Many of us have looked for a way to provide this experience for at least the last several years.  There were always barriers - infrastructure, our network availability within the building, what platform to use, cost, and whether people would even bother using it.

The last factor went away quickly when, suddenly, we as a faith community were forced online.  Many people had their eyes opened up to this new way of reaching out.  For the first time, in a LONG time, many of our parish members who for whatever reason could not step foot in the building could suddenly participate again.  The dam burst open and we, as the Vestry, began to figure out how we could better facilitate the online experience.

My thanks to Jim Edwards, who partnered with me in working this process through.  We knew the obstacles and endeavored to eliminate them.

  1. Infrastructure.  We have recorded services for many years with our current cameras and sound system.  However, what may have been great quality 10 years ago is certainly not today.  Plus, we just could not find a viable, affordable way of getting that audiovisual (AV) feed into the existing computer.  We decided to shop around for a better quality camera, and find a way to use our existing audio system to work with it.  More on the camera in a bit.  Jim got the laptop we now use, and we figured a way to get the signal to it.  Things were looking up.
  2. Our current network configuration allowed a robust connection to allow the AV feed to go out.  That turned out to be a non-problem.
  3. We decided to continue to use Zoom as our broadcast platform.  The parish is familiar with it, and it allows a larger number of users to login and view the services, as well as chat before and after.
  4. Polls of the parish showed us that members of our parish wanted to continue having online viewing as an option.
  5. The last piece of the puzzle fell into place once we figured out how to pipe the in-house audio feed into the Zoom platform.  

The new camera was put in place on August 1st.  After some discussion it was then moved a few feet to the west.  We started running Zoom tests using that camera about two weeks later.


Once we were happy with placement, all the cords were routed into a cable raceway and everything closed up to make the entire thing look neater.  



We have been using this new arrangement for the last six weeks and it works quite well.  Last month we switched Zoom to allow this new camera to broadcast at its full High Definition capability.  It's pretty easy to see from below when that change was made from standard to high definition.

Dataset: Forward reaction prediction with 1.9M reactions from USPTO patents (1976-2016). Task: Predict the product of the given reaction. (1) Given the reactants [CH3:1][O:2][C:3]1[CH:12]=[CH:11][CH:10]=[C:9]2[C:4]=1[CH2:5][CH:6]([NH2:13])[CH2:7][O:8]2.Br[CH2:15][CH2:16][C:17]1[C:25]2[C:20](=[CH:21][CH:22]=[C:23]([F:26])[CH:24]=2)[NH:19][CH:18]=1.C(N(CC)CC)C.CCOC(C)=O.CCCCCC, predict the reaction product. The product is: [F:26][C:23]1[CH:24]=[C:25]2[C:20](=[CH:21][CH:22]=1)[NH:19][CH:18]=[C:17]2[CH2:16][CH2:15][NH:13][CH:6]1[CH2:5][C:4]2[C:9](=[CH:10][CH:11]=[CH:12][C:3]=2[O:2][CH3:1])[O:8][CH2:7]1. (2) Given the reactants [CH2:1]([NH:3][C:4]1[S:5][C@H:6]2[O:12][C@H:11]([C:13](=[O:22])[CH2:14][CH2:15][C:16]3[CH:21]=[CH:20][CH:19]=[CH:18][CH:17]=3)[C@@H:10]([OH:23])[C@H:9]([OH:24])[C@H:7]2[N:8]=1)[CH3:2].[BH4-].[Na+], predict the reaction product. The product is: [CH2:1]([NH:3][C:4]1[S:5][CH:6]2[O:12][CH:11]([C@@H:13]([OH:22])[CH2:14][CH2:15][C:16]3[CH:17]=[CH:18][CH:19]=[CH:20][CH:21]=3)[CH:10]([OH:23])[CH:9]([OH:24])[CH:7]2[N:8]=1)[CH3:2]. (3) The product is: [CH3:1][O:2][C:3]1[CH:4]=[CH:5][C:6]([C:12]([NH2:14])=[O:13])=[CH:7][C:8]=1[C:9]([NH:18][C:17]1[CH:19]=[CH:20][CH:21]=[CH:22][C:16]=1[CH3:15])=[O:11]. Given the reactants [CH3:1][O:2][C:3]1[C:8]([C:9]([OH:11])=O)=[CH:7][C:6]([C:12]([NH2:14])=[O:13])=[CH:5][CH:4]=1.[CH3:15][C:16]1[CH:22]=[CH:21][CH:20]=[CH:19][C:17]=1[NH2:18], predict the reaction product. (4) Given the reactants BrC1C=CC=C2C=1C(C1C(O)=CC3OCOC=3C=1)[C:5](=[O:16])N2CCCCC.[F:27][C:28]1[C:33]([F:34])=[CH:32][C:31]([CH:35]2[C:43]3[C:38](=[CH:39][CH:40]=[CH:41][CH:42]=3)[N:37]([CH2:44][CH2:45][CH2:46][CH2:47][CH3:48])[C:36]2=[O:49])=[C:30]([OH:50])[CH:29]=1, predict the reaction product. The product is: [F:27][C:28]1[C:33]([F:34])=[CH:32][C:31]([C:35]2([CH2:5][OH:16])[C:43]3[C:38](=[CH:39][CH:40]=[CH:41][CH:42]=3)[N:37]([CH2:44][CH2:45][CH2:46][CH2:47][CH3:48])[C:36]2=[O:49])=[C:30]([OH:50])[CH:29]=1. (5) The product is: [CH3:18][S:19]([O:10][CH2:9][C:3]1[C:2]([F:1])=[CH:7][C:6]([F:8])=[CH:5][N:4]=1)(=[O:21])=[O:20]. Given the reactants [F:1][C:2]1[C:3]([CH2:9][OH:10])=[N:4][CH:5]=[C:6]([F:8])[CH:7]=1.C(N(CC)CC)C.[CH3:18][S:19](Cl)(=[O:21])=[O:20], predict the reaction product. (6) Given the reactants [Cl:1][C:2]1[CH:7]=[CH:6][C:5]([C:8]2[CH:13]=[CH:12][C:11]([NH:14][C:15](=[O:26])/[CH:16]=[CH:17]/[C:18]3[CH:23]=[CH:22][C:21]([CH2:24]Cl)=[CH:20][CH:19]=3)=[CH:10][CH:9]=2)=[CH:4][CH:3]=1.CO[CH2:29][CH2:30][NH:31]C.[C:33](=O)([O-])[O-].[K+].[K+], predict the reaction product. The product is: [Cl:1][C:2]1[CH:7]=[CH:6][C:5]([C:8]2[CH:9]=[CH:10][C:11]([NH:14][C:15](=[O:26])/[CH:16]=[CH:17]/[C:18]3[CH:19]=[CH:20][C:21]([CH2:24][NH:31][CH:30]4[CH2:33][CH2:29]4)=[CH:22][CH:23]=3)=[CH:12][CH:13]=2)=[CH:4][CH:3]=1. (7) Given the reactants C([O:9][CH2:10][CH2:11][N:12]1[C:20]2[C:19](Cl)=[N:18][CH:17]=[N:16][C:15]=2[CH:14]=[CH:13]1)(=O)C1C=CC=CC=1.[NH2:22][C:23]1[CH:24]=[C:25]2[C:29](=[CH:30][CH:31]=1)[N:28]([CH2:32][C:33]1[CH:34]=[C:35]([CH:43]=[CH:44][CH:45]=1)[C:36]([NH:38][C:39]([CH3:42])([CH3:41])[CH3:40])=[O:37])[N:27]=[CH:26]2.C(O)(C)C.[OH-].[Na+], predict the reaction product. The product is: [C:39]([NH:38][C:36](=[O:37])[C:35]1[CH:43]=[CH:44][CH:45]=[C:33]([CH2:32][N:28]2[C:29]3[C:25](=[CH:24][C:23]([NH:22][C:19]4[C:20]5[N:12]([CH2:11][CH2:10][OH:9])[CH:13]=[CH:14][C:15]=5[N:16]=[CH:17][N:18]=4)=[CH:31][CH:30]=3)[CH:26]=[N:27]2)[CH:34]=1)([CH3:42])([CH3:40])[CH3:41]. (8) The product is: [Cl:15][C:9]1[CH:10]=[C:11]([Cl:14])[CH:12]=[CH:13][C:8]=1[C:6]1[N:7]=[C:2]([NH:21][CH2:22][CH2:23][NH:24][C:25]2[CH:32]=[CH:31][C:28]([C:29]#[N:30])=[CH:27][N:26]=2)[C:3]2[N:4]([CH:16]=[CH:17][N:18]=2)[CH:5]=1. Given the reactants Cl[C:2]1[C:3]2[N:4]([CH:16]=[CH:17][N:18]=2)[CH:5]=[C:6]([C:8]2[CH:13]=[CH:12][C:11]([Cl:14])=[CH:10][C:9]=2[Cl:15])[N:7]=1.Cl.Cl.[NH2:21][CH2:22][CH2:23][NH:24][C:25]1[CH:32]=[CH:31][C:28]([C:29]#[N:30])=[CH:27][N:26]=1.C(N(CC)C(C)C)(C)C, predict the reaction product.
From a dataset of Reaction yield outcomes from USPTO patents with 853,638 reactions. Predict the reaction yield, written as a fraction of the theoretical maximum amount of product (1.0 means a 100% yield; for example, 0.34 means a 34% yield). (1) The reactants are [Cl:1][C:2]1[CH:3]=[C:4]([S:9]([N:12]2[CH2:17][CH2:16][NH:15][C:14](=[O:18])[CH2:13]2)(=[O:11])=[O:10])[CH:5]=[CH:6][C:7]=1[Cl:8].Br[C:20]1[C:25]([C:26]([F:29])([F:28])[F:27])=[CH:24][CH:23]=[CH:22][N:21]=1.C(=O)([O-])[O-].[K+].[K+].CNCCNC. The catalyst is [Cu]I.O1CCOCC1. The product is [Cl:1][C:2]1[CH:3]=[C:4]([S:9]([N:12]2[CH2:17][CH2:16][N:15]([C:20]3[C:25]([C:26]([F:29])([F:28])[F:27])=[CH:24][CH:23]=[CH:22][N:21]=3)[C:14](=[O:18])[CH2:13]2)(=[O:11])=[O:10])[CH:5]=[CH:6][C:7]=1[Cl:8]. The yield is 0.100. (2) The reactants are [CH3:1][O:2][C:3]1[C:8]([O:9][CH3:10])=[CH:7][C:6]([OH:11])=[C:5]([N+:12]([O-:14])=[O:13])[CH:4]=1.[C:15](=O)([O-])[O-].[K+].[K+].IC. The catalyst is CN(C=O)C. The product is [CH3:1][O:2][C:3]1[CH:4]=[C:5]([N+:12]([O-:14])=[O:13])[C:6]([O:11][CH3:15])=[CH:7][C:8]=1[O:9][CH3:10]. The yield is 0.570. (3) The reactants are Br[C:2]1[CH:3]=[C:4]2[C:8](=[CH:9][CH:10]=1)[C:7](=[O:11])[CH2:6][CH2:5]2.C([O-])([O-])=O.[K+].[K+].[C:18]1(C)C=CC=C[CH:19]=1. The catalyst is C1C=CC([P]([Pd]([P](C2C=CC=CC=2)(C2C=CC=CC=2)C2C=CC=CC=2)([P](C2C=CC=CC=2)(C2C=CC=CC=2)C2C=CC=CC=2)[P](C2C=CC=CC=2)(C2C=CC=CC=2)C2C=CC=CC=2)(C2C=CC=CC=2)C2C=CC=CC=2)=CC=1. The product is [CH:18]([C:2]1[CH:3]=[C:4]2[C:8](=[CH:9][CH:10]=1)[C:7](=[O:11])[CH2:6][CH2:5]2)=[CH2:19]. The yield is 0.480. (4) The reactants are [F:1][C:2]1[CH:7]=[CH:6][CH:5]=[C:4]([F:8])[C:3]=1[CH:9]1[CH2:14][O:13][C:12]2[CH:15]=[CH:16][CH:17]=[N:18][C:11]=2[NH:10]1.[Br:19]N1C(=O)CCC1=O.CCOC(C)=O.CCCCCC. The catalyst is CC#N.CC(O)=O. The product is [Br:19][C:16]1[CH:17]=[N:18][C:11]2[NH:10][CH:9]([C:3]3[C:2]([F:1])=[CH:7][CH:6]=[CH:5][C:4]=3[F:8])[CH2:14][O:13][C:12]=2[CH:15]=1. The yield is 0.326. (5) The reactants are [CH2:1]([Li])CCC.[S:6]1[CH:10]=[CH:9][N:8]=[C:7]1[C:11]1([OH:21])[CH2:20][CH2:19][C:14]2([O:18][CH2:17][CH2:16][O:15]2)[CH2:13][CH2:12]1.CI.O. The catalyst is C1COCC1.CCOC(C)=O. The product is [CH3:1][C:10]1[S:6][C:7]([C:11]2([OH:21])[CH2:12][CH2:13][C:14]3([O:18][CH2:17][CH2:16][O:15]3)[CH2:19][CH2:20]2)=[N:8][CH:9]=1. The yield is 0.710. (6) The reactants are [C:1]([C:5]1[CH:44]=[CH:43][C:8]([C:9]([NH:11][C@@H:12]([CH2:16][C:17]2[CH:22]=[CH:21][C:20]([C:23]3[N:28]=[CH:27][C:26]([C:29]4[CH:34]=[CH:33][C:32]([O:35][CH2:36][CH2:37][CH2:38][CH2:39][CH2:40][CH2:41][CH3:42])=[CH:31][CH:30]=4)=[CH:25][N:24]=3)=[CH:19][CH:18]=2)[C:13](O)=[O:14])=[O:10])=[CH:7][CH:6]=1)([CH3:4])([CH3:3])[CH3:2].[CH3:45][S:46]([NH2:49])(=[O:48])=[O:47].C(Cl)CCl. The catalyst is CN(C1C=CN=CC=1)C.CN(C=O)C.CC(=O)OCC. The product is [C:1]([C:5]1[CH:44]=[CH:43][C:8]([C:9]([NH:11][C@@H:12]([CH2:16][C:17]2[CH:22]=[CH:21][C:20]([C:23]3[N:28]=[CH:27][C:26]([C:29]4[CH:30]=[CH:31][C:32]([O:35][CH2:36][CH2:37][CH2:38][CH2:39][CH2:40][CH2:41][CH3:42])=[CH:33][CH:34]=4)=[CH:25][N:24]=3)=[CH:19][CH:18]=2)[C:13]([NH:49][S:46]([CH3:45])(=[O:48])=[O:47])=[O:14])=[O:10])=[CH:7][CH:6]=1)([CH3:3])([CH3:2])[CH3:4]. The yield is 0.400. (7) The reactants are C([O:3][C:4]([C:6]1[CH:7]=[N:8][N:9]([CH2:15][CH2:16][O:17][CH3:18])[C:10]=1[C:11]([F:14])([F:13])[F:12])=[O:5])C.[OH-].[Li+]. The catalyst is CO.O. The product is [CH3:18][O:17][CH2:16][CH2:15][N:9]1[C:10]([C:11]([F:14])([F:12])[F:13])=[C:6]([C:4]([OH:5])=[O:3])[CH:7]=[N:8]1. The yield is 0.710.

We hope everybody is continuing to enjoy their online experience.

--Bryan Irvine, Junior Warden

Shaking off the COVID Delays

To all - I would like to deliver a huge apology.  Ever since the coronavirus lockdown started, I have been slipping a bit in my webmaster functions.  I could come up with excuses:

  • Lockdown depression
  • Web site overload
  • Other church projects
  • Work overload at my job
  • Vacation
  • Laziness

None of these are really a good excuse.  But some explanation of some of the above:  I was never really depressed during the lockdown.  I was disappointed in how my fellow citizens reacted (I can't count how many masks I have not seen being worn, or worn incorrectly).  But I digress.

One of my fellow stewards for our union local at the VA was taken out of action in mid-June, thrusting all the work on me and the safety officer.  That, coupled with brining on line our new Local Union web site, our new self-managed email syste, and our new non-government phone system tied up my time for a few weeks.  My time is still largely tied up during the day and early evenings as our VA is refusing to grant our officers any official time, pushing the entire load onto two of us since mid-June.  So now I'm running two web sites, taking on a huge union case- and work-load, and dealing with some malaise due to canceled diocesan youth events.  That malaise fed into my laziness.  Finally, I went out of a town for a week on a much needed vacation in the Smoky Mountains National Park.

I've shaken all that off now.  This afternoon (6 September) the following has been updated on our site:

  • The Care Core Ministry page has been updated with the correct lead.
  • The Staff page has been corrected with our new Director of Youth Ministries who is coming on board.